This is our hope. When the storms close round you, it is wise to take cover in the basement or inland, or sheltered in place at home, but never alone, and never afraid. Through the consolation of faith and the generosity of neighbors, we’ll get through this together, whatever the future may bring.

Prayer: God, you know the storms we face, the ones settling down upon us now, and the ones yet forming we cannot see. Shelter us through its entirety, and guide our path through the aftermath. Forever we trust in you. Amen

God’s grace, mercy and peace be with you,

Rev. Dr. Anna V. Copeland
Interim Senior Minister
Community Church of Vero Beach, Florida


July 21 Post

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“The Lord will guide you continually, and satisfy your needs in parched places, and make your bones strong; and you shall be like a watered garden, like a spring of water, whose waters never fail.” Isaiah 58:11

Recently we reflected in worship about the power of being spiritually prepared. I’ll spare you the whole sermon here, but I did haul out all my backpacking equipment and demonstrate what needs to go into the pack in order to survive and thrive during an extended stay in the wilderness. We made the point that once you’re in the middle of a conundrum, it’s too late to develop the skills or tools needed to resolve it. That’s why we practice and prepare in advance, so that when trouble comes, we will be able to endure it.

Like every Sunday, some things don’t get said. They may be interesting, but we preachers have to leave much of our thinking on the cutting room floor. You can’t say everything there is to say in twenty minutes or so, especially on a Sunday morning when everyone is ready to go out and play. But one thing I wanted to say, is that at times I don’t want to prepare. Sometimes I want to experience life as it comes and just see what happens. And sometimes I prepare poorly, but I’m willing to experience the consequences.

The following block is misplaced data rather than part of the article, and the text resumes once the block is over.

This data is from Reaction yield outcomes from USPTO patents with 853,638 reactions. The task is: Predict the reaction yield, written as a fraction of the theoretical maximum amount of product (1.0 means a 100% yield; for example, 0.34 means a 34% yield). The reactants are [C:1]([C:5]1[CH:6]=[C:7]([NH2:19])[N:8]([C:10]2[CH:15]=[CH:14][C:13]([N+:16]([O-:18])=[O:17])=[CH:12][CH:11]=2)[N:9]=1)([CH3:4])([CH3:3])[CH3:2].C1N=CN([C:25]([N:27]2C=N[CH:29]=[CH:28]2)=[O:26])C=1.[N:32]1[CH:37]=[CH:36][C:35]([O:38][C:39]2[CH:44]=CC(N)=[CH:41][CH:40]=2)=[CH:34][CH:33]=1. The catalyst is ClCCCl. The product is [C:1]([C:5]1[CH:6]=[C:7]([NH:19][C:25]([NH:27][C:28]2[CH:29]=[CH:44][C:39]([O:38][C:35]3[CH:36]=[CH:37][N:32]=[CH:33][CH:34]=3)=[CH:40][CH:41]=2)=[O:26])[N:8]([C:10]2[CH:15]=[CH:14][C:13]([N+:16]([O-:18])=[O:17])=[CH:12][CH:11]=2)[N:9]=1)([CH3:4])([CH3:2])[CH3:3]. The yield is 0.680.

Years ago, I went mountain climbing with an entire roasted chicken, cheesecake and bottle of wine in my backpack. It was too heavy, and took up space for really important things, like a waterproof jacket and flashlight. Yet I prepared for a wilderness party instead of survival, wanting nothing so much as to celebrate with gratitude a circle of friends who joined me that day. We had borne witness to one another’s lives for decades, and somehow, our reunion warranted more than freeze-dried and reconstituted mac and cheese.

How we prepare depends on what we want. And as I don’t always know what I want, and can’t always anticipate what I need, prayer always snuggles down in my backpack and comes along for the ride. Life is just so much more fun when we know that figuring it all out perfectly isn’t possible and doesn’t have to be. We do our best to be faithful, and then trust God to bridge the gap, forgiving us when we wander off-trail, and setting up rock cairns in the wilderness to guide us safely home.

Prayer: Lord of Life, as we set out on life’s grand adventure yet one more day, help us to keep our eyes fixed upon you. Reveal that which is needed to find our way through whatever our muddle. Thank you for feeding us with the feast of life through this wilderness, that wherever we wander, we will hunger no more. Amen

God’s grace, mercy and peace,

Dr. Anna V. Copeland